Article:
Large Image Display:Chrysalis: Natural User Interface in Paperwork


Chrysalis is a very dark French film. It aired in 2007, and has two versions. One, in French, conveys the original intent of this cyberpunk-themed film noire movie. The other, in English, hams it up ridiculously.

We would always recommend procuring the French version of this film - with subtitles - to take in the original intent, and to avoid the urge to switch the TV off. The film itself is at times mediocre, at times brilliant. However, it is as a rich breeding ground to visual examples of potential uses of VR and related technologies that the film truly shines. In each case, it cannot help but pause and contemplate the social and legal effects of such.

This Still

This still shows one of the ideal pinnacles of natural user interfaces. With the emphasis of the term being on Natural User Interfaces, the holy grail of such an interface as it were, is to provide an interface where the user is barely aware they are using a computer system – or not aware at all.

This particular pinnacle is a table interface, similar to the Google table or Microsoft Surface. It is a multi-touch display surface whose entire upper area serves as a desktop area, with sufficient handwriting recognition to be able to copy down anything the user writes upon it. At the same time, enough damage resistance to be able to function as a normal desk – able to take coffee cups, things spilt on it, things dropped on it, all the punishment a desk could reasonably go through.

In this instance, the Police Commissioner is using it to catch up on her paperwork. Paperwork that is, with all the efficiency of a computerised system and all the efficiency of a paper-based system. In other words, the best of both worlds.

She has a piece of paper open before her on the desk. At least that's what it looks like. She has a pen in her hand, as she reads through and signs the bottom or makes amendments. Again, that is at least what it looks like. In motion however, it is a completely different scenario.

The 'piece of paper' is projected up from under the desk's surface, onto the active display. The 'pen' is a stylus, a pen with no ink, and internal sensors to tell the table its relative position above it. That part at least is identical to such stylus' we use in our world today. The desk itself is similar, but more than a wee bit more advanced.

She scrawls in mid-air above the desk, holding her hand up comfortably rather than pressing down. If anything a more natural writing position, and one less prone to repetitive strain injury. As she writes across the air above the desk, the desk records the writing. Not through application of pressure – for there is no pressure. Rather it is taking note of two very important factors:

1. The height of the pen above the desk. In a similar manner to modern stylus interfaces, there are position measuring sensors inside the body of the stylus itself, along with a small battery to poawer them. The other half of the system is in the desk itself, under the display surface. An array of counterparts stretching right to the edges, able to pick up the tiny signal from the pen and triangulate its position above the desk and its distance from the surface.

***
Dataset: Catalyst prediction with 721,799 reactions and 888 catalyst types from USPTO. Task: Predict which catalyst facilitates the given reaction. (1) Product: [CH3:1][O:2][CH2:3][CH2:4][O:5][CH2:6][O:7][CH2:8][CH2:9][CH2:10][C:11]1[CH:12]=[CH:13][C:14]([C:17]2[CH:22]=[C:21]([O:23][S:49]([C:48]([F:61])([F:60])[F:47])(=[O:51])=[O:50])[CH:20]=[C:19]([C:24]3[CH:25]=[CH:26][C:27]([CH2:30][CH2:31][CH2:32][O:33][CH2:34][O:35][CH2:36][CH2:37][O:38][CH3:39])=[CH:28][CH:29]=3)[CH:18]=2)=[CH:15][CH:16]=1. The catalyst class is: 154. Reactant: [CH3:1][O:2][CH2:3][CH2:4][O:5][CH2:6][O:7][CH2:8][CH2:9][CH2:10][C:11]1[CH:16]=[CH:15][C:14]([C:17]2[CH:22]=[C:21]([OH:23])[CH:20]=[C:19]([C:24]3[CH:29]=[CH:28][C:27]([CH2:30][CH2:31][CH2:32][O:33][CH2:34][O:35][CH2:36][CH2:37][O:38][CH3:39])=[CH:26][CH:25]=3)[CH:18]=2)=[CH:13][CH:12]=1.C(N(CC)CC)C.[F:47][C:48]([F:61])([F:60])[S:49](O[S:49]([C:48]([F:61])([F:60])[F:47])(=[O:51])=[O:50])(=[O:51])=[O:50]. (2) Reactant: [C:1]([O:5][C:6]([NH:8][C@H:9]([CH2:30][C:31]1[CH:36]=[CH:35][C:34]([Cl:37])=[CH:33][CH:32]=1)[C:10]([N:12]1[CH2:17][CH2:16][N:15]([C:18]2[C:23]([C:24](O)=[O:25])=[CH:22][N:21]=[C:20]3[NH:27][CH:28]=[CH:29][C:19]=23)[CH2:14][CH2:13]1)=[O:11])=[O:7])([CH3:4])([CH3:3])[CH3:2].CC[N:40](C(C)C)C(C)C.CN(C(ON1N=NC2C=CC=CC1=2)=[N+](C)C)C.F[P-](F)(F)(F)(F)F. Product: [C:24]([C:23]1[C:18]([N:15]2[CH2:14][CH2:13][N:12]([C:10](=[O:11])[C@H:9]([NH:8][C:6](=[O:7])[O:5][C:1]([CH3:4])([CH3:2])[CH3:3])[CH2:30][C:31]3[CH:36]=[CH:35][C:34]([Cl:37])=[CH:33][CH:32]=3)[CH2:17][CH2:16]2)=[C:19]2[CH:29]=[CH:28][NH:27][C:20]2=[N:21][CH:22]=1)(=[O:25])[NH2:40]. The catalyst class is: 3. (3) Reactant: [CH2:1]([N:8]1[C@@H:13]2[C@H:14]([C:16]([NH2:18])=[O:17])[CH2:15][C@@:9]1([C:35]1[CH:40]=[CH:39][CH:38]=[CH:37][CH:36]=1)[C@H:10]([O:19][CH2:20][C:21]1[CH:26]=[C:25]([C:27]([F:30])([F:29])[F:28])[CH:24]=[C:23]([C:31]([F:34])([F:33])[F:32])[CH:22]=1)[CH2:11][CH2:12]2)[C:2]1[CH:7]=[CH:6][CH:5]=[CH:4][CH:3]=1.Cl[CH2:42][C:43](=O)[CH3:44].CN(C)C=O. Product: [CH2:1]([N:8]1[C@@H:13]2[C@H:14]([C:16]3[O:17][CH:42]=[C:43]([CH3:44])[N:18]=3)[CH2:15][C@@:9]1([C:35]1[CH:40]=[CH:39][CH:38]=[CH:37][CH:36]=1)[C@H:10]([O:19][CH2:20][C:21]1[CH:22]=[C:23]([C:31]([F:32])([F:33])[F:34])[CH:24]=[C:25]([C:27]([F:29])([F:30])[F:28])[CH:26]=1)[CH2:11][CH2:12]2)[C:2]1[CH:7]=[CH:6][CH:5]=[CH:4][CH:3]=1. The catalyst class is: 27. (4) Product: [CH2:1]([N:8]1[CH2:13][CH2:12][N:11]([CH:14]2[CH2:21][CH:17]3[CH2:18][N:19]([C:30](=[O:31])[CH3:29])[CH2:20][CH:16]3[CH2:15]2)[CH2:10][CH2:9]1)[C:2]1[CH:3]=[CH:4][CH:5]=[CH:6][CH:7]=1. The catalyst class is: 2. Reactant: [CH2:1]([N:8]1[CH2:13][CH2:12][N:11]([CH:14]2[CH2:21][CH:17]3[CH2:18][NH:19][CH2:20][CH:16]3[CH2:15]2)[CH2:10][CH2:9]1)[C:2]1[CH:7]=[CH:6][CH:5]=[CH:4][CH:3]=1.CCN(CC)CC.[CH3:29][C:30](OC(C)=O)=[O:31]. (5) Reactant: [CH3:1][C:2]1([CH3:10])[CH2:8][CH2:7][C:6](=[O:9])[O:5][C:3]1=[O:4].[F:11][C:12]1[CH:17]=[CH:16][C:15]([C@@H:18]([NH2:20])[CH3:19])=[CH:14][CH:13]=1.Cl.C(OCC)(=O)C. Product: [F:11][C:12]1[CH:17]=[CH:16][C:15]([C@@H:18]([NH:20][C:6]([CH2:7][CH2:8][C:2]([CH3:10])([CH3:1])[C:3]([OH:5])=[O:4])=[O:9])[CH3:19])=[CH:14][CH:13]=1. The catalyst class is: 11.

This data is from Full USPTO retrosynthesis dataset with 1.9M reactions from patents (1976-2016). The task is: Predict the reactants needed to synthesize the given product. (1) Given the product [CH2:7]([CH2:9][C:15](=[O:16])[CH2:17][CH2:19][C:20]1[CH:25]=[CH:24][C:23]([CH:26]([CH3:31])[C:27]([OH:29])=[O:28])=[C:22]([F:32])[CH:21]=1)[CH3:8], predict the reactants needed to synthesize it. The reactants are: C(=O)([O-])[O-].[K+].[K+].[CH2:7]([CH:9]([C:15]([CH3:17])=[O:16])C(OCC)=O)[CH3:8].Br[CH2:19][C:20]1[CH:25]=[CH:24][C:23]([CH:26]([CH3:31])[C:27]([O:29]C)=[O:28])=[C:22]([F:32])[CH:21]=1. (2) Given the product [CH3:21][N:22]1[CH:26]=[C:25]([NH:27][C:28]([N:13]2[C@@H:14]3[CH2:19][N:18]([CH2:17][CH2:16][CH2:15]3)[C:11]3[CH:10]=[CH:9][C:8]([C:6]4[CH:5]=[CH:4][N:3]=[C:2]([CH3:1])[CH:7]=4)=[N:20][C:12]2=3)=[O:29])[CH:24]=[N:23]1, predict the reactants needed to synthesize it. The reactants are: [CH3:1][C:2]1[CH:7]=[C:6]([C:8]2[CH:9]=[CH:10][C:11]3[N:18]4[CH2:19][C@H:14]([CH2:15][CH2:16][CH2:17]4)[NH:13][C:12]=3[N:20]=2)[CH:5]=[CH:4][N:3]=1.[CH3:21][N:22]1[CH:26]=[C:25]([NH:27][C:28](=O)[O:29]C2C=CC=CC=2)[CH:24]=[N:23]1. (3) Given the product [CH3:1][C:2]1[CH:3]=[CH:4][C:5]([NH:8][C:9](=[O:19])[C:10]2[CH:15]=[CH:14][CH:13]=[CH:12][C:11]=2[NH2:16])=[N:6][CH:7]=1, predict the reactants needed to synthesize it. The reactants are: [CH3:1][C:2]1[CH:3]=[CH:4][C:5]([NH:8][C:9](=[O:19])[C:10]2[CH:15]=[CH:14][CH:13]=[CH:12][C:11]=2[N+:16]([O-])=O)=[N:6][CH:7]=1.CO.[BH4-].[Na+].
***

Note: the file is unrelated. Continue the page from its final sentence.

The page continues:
Higher position means weaker signal, and the virtual ink if it appears is drawn much more faintly than down low, and near the surface.

2. A very precise form of gesture recognition. Much more precise than we currently have, which also speaks of an array of signal receivers under the surface of the desk, tracking the pen's position with as many as are nearby. It only writes on the 'paper' when the pen is being used to draw the shapes of letters.

Therefore it must understand the shapes of these letters, and the very fine gestures the user is using to create each. In other words, it has learnt her handwriting style, and is intelligent enough to be able to adapt to variations in that style rather than put the onus on her to be precise.

On top of that the very fine positioning system – likely measured in thousandths of an inch – is able to track the tiny movements to write individual letters, and replicate them near perfectly.

In short form, she writes on each 'piece of paper' like it was a real piece of paper, except one which will never smudge or suffer damage if a drink spills. Will never crease, tear, or discolour. It accepts her handwriting without question ,and without putting pressure on the base of her hand. All the hard work of the interface, all the thinking things through and how to do things, is taken up by the computer system itself, leaving her free to just write.

When she has finished with a piece of paper, she taps with the stylus in one corner, and drags to the other. The 'paper' folds itself in half and waits. With a flick of her wrist she directs it with the stylus, to one of several waiting areas of the desk, visual indicators of outboxes and storage piles. As soon as it has gone, another pops up from a similar 'inbox' area. These areas are the equivalent of folders, connected in real-time to the rest of the police network. The pieces of paper? Files in simple, elegant visual and gesture responsive form.

Everything tidy, everything in its place, and everything electronic, yet customisable totally to the use and abuse habits of the user. All the emphasis on the machine to conform to the wishes of the user, rather than the user conform to the wishes of the machine.


Image 1 of 2 Chrysalis' views on tabletop NUIs.

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Main Article on Chrysalis

Dictionary:L Tabletop Display

External: Microsoft Surface